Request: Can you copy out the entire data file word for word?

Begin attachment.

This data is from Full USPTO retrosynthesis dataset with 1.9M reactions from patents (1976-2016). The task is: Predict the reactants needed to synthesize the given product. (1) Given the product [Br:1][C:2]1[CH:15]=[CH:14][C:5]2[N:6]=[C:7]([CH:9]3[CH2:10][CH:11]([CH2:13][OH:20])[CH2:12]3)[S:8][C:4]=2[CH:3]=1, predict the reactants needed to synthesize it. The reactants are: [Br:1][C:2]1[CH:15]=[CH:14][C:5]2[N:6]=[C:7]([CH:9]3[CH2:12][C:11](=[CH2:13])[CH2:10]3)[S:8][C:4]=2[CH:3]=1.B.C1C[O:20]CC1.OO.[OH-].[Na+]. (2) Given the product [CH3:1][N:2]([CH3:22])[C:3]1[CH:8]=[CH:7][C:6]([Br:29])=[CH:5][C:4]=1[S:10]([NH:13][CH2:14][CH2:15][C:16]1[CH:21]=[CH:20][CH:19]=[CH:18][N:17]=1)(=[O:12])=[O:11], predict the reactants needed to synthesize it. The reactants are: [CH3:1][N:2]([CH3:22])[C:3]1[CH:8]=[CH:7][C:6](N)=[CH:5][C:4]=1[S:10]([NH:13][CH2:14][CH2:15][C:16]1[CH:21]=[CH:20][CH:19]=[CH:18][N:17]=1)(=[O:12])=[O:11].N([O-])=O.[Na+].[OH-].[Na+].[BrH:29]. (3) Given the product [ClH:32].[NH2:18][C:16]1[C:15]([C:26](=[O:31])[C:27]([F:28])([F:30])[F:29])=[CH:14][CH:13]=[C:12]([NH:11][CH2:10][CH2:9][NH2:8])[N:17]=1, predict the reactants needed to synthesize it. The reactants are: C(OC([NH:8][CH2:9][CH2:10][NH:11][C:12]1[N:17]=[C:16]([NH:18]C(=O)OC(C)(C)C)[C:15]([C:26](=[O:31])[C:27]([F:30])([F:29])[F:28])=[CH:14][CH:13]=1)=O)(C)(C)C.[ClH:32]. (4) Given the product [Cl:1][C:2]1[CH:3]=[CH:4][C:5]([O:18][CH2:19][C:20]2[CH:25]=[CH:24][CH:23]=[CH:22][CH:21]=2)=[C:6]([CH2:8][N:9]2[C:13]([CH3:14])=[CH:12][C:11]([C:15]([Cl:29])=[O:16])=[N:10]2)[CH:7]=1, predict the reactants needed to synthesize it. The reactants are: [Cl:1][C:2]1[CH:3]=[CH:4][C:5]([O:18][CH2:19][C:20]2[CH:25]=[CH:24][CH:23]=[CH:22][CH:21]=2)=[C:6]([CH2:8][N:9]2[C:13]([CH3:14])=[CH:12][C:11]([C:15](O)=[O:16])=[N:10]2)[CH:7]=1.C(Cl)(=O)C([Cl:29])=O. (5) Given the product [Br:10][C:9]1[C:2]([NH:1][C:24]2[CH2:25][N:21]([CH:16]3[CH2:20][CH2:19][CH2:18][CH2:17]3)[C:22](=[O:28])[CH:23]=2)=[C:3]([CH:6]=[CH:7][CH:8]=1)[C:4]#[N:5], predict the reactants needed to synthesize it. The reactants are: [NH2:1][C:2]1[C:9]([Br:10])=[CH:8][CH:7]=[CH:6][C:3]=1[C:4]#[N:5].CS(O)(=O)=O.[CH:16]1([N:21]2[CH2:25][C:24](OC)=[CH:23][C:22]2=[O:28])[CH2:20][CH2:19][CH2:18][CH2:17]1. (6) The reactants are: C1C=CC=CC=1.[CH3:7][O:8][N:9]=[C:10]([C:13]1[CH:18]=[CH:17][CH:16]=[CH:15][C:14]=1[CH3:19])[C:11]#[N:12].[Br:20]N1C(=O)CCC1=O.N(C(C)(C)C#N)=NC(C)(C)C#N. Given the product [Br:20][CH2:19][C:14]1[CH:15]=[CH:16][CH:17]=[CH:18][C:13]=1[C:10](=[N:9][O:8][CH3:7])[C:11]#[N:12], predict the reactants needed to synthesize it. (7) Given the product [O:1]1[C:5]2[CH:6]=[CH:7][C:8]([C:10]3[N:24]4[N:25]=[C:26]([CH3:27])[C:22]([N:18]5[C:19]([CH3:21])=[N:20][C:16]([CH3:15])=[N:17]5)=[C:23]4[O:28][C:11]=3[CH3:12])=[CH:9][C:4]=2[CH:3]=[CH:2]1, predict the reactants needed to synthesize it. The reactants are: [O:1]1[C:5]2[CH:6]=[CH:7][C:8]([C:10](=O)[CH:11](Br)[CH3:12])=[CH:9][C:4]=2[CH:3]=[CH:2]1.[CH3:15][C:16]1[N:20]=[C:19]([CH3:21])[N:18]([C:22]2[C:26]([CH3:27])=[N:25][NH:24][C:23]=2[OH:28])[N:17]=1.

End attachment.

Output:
This data is from Full USPTO retrosynthesis dataset with 1.9M reactions from patents (1976-2016). The task is: Predict the reactants needed to synthesize the given product. (1) Given the product [Br:1][C:2]1[CH:15]=[CH:14][C:5]2[N:6]=[C:7]([CH:9]3[CH2:10][CH:11]([CH2:13][OH:20])[CH2:12]3)[S:8][C:4]=2[CH:3]=1, predict the reactants needed to synthesize it. The reactants are: [Br:1][C:2]1[CH:15]=[CH:14][C:5]2[N:6]=[C:7]([CH:9]3[CH2:12][C:11](=[CH2:13])[CH2:10]3)[S:8][C:4]=2[CH:3]=1.B.C1C[O:20]CC1.OO.[OH-].[Na+]. (2) Given the product [CH3:1][N:2]([CH3:22])[C:3]1[CH:8]=[CH:7][C:6]([Br:29])=[CH:5][C:4]=1[S:10]([NH:13][CH2:14][CH2:15][C:16]1[CH:21]=[CH:20][CH:19]=[CH:18][N:17]=1)(=[O:12])=[O:11], predict the reactants needed to synthesize it. The reactants are: [CH3:1][N:2]([CH3:22])[C:3]1[CH:8]=[CH:7][C:6](N)=[CH:5][C:4]=1[S:10]([NH:13][CH2:14][CH2:15][C:16]1[CH:21]=[CH:20][CH:19]=[CH:18][N:17]=1)(=[O:12])=[O:11].N([O-])=O.[Na+].[OH-].[Na+].[BrH:29]. (3) Given the product [ClH:32].[NH2:18][C:16]1[C:15]([C:26](=[O:31])[C:27]([F:28])([F:30])[F:29])=[CH:14][CH:13]=[C:12]([NH:11][CH2:10][CH2:9][NH2:8])[N:17]=1, predict the reactants needed to synthesize it. The reactants are: C(OC([NH:8][CH2:9][CH2:10][NH:11][C:12]1[N:17]=[C:16]([NH:18]C(=O)OC(C)(C)C)[C:15]([C:26](=[O:31])[C:27]([F:30])([F:29])[F:28])=[CH:14][CH:13]=1)=O)(C)(C)C.[ClH:32]. (4) Given the product [Cl:1][C:2]1[CH:3]=[CH:4][C:5]([O:18][CH2:19][C:20]2[CH:25]=[CH:24][CH:23]=[CH:22][CH:21]=2)=[C:6]([CH2:8][N:9]2[C:13]([CH3:14])=[CH:12][C:11]([C:15]([Cl:29])=[O:16])=[N:10]2)[CH:7]=1, predict the reactants needed to synthesize it. The reactants are: [Cl:1][C:2]1[CH:3]=[CH:4][C:5]([O:18][CH2:19][C:20]2[CH:25]=[CH:24][CH:23]=[CH:22][CH:21]=2)=[C:6]([CH2:8][N:9]2[C:13]([CH3:14])=[CH:12][C:11]([C:15](O)=[O:16])=[N:10]2)[CH:7]=1.C(Cl)(=O)C([Cl:29])=O. (5) Given the product [Br:10][C:9]1[C:2]([NH:1][C:24]2[CH2:25][N:21]([CH:16]3[CH2:20][CH2:19][CH2:18][CH2:17]3)[C:22](=[O:28])[CH:23]=2)=[C:3]([CH:6]=[CH:7][CH:8]=1)[C:4]#[N:5], predict the reactants needed to synthesize it. The reactants are: [NH2:1][C:2]1[C:9]([Br:10])=[CH:8][CH:7]=[CH:6][C:3]=1[C:4]#[N:5].CS(O)(=O)=O.[CH:16]1([N:21]2[CH2:25][C:24](OC)=[CH:23][C:22]2=[O:28])[CH2:20][CH2:19][CH2:18][CH2:17]1. (6) The reactants are: C1C=CC=CC=1.[CH3:7][O:8][N:9]=[C:10]([C:13]1[CH:18]=[CH:17][CH:16]=[CH:15][C:14]=1[CH3:19])[C:11]#[N:12].[Br:20]N1C(=O)CCC1=O.N(C(C)(C)C#N)=NC(C)(C)C#N. Given the product [Br:20][CH2:19][C:14]1[CH:15]=[CH:16][CH:17]=[CH:18][C:13]=1[C:10](=[N:9][O:8][CH3:7])[C:11]#[N:12], predict the reactants needed to synthesize it. (7) Given the product [O:1]1[C:5]2[CH:6]=[CH:7][C:8]([C:10]3[N:24]4[N:25]=[C:26]([CH3:27])[C:22]([N:18]5[C:19]([CH3:21])=[N:20][C:16]([CH3:15])=[N:17]5)=[C:23]4[O:28][C:11]=3[CH3:12])=[CH:9][C:4]=2[CH:3]=[CH:2]1, predict the reactants needed to synthesize it. The reactants are: [O:1]1[C:5]2[CH:6]=[CH:7][C:8]([C:10](=O)[CH:11](Br)[CH3:12])=[CH:9][C:4]=2[CH:3]=[CH:2]1.[CH3:15][C:16]1[N:20]=[C:19]([CH3:21])[N:18]([C:22]2[C:26]([CH3:27])=[N:25][NH:24][C:23]=2[OH:28])[N:17]=1.